Senior Joe Bauserman is probably the favorite to open the season as Ohio State's starting quarterback, but he'll have to hold off Taylor Graham and highly regarded freshman Braxton Miller. Tailback Dan "Boom" Herron, receiver DeVier Posey, offensive tackle Mike Adams and defensive end Solomon Thomas are the other Buckeyes who face five-game suspensions.

6. Oregon gets defensive

Oregon returns most of the pieces from its record-setting offense, including quarterback Darron Thomas and tailback LaMichael James. But the Ducks' defense was a big reason they reached the BCS national title game last season, and coach Chip Kelly must rebuild that side of the ball this spring.

Defensive coordinator Nick Aliotti must replace most of his front seven, including defensive end Kenny Rowe, tackles Brandon Bair and Zac Clark and linebackers Casey Matthews and Spencer Paysinger.

7. Wisconsin looks for beef

The Badgers return two-thirds of their three-headed monster at tailback, including leading rusher James White and Montee Ball. But much of Wisconsin's stellar offensive line is gone, including Outland Trophy winner Gabe Carimi and All-America guard John Moffitt.

The Badgers also must replace quarterback Scott Tolzien. Joe Brennan, Jon Budmayr and Curt Phillips will battle for the job this spring.

8. LSU's quarterback battle

If LSU is going to unseat Auburn and Alabama in the rugged SEC West, the Tigers must get more out of their passing game. LSU ranked No. 107 nationally in pass offense in 2010, averaging only 155.6 yards per game.

Incumbent Jordan Jefferson completed only 56.5 percent of his passes with seven touchdowns and 10 interceptions. He'll have to hold off juco transfer Zach Mettenberger, a former Georgia player. Former Louisville coach Steve Kragthorpe replaces offensive coordinator Gary Crowton.

9. Brady Hoke era begins

The Brady Hoke era begins at Michigan, after the former San Diego State coach was hired to replace the fired Rich Rodriguez. Hoke inherits a potent offense, with quarterback Denard Robinson coming back to lead a spread attack.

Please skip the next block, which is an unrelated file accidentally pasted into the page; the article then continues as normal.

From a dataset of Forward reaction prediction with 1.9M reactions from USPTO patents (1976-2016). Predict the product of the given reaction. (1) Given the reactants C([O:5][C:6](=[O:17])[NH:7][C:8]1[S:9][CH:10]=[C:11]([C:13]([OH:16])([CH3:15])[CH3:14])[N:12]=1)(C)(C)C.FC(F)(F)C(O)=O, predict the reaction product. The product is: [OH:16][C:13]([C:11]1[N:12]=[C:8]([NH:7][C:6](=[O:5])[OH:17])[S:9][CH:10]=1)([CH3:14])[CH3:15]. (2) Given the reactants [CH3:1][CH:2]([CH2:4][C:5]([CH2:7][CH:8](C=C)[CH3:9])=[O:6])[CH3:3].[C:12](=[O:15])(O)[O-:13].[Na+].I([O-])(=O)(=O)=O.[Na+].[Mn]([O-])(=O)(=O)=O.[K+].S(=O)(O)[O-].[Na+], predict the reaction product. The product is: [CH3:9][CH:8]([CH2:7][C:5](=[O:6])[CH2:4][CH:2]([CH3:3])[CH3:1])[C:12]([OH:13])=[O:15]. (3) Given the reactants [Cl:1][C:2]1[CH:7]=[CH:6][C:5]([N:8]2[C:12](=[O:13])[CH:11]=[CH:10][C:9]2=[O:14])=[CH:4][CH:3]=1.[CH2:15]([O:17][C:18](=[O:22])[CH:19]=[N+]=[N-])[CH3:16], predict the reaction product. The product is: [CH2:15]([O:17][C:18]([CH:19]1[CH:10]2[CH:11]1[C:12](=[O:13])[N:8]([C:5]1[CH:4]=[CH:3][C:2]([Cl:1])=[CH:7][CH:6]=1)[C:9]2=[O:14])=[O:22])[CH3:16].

But Hoke must fix the Wolverines' myriad problems on defense. Michigan ranked 108th nationally in scoring defense (35.2 points per game); 110th in total defense (450.7 yards per game); 109th in turnover margin (minus-0.77); and 112th in pass defense (261.8 yards).

10. Boise State makes another run

Boise State will have an even bigger target on its back as it moves from the WAC to the Mountain West this coming season. The Broncos bring back quarterback Kellen Moore, a Heisman Trophy favorite, but they must replace leading receivers Austin Pettis and Titus Young. Offensive coordinator Bryan Harsin left to become co-offensive coordinator at Texas.

Boise State also must find new starters at nickelback and safety, two of the most important positions in its defensive scheme.

11. Can Texas rebound?

Longhorns coach Mack Brown all but blew up his staff and started from scratch after last season's forgettable 5-7 record. Harsin and Major Applewhite were named co-offensive coordinators. Mississippi State's Manny Diaz was hired to replace Muschamp as defensive coordinator, and three other new assistants joined the staff.

Brown has closed every spring practice to media and fans for the first time. Texas has the talent to recover quickly, but it needs to find a more consistent running game, reliable receivers and better pass protection.

Mark Schlabach covers college sports for ESPN.com. You can contact him at schlabachma@yahoo.com.